Delta’s Smart Approach on Delta

Corporations are struggling these days with how to handle covid vaccinations — because in modern America everything has to be done the hard way, so of course the idea of getting a free vaccination to prevent a potentially deadly illness is controversial. It’s a difficult question for many businesses.

So I was intrigued by Delta Airlines, which may have stumbled onto an approach that’s especially astute. Policy management mavens and corporate compliance officers should look closely at what Delta said and did.

What Delta did, of course, was announce plans to impose a $200 monthly surcharge on employees who choose not to get vaccinated. Starting next month, unvaccinated employees will need to undergo weekly covid-19 testing. By October, the company will no longer provide extended sick pay for unvaccinated employees who miss work because of the virus. By November, unvaccinated employees who participate in Delta’s health insurance plan will face the $200 surcharge. (Employees unvaccinated for medical or religious reasons will be exempt.)

Why is this approach so clever? Why does it fit so well with a company’s desire both to uphold ethical values and achieve business objectives? Let us count the ways. 

First, it puts the risk with the correct risk owner: the unvaccinated employee. As much as anti-vaxxer kooks might like to babble about personal freedom, nobody has the right to make themselves and others sick with a virus and then have others pick up the costs — which is what happens in the United States, since so much of our healthcare system already is paid by the taxpayer or individuals’ insurance premiums. 

Compliance officers gush all the time about how “the business should own the risk,” and that is indeed how things should be. Delta’s policy just takes that axiom to its logical conclusion: if you want to turn down a covid-19 vaccination, you need to accept the consequences of that decision. One consequence is paying more for the additional healthcare you’re likely to need.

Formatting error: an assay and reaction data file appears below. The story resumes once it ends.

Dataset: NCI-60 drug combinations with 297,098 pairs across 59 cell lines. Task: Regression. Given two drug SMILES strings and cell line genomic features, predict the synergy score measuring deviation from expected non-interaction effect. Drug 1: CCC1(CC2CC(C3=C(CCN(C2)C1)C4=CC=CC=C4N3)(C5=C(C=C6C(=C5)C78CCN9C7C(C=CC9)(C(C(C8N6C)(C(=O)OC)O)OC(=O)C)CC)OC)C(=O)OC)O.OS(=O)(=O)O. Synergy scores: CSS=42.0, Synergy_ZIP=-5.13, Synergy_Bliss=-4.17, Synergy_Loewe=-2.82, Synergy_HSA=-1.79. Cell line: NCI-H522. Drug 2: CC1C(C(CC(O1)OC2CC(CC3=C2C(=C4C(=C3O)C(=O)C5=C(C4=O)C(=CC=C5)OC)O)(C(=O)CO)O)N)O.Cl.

Second, employees always have a way to avoid this policy if they want: they can get vaccinated! It’s free, safe, and readily available in the United States. 

Delta even ran one of the largest vaccination clinics in the state of Georgia on one of its properties. Like many businesses, it’s gone out of its way to help employees get vaccinated.

Third, Delta has framed this decision in just the right way: as a matter of accountability. Perhaps that’s just another way of stating the point we made above, about putting the risk with the risk owner (unvaccinated employees). The word itself is still worth saying, because a strong, ethical corporate culture is based on accountability. So I was delighted to find this sentence from Delta chief health officer Henry Ting in a Wall Street Journal article about Delta’s new policy: “We felt there was an accountability unvaccinated people should be sharing in.”

In fact, a great many companies list accountability as one of their core ethical values. Even among those that don’t, accountability is still crucial to upholding whatever values they do list. 

For example, Delta’s core values are honesty, integrity, respect, perseverance, and servant leadership. No, accountability isn’t on that list; but Delta wouldn’t be able to uphold respect for fellow employees and the company overall if it didn’t hold people accountable for their decisions — including one’s decision to remain unvaccinated, exposing others to additional risk and cost.

So I would argue that this policy of a $200 surcharge flows directly from Delta’s core values.

Fourth, Delta has the evidence to justify its policy decision. As outlined in a memo from Delta CEO Ed Bastian, an employee who ends up in the hospital with covid-19 typically costs the company around $50,000 — and in recent weeks, all Delta employees who did end up in the hospital with covid were unvaccinated. 

According to Ting, the health officer, he worked with Delta’s HR and legal functions to determine those healthcare costs in a precise manner, and then to find a surcharge that would capture employees’ attention but not scare them too much — hence the $200 a month. (I suspect the surcharge could actually be much higher, and still not reflect the full burden unvaccinated employees are creating.)

So, to recap: Delta devised a policy for covid vaccinations that… 

  • Flows from its core values;
  • Supports business objectives;
  • Obeys the law;
  • Is supported by data; 
  • Exempts those who can’t follow it for medical reasons;
  • Holds the right people accountable for the risk; and
  • Has an easy exit clause for anyone who dislikes it. 

That’s how policy management is supposed to work.

All businesses will need to confront questions about covid vaccination sooner or later, and they could do worse than to follow Delta’s lead. It’s a great approach, and a great policy.

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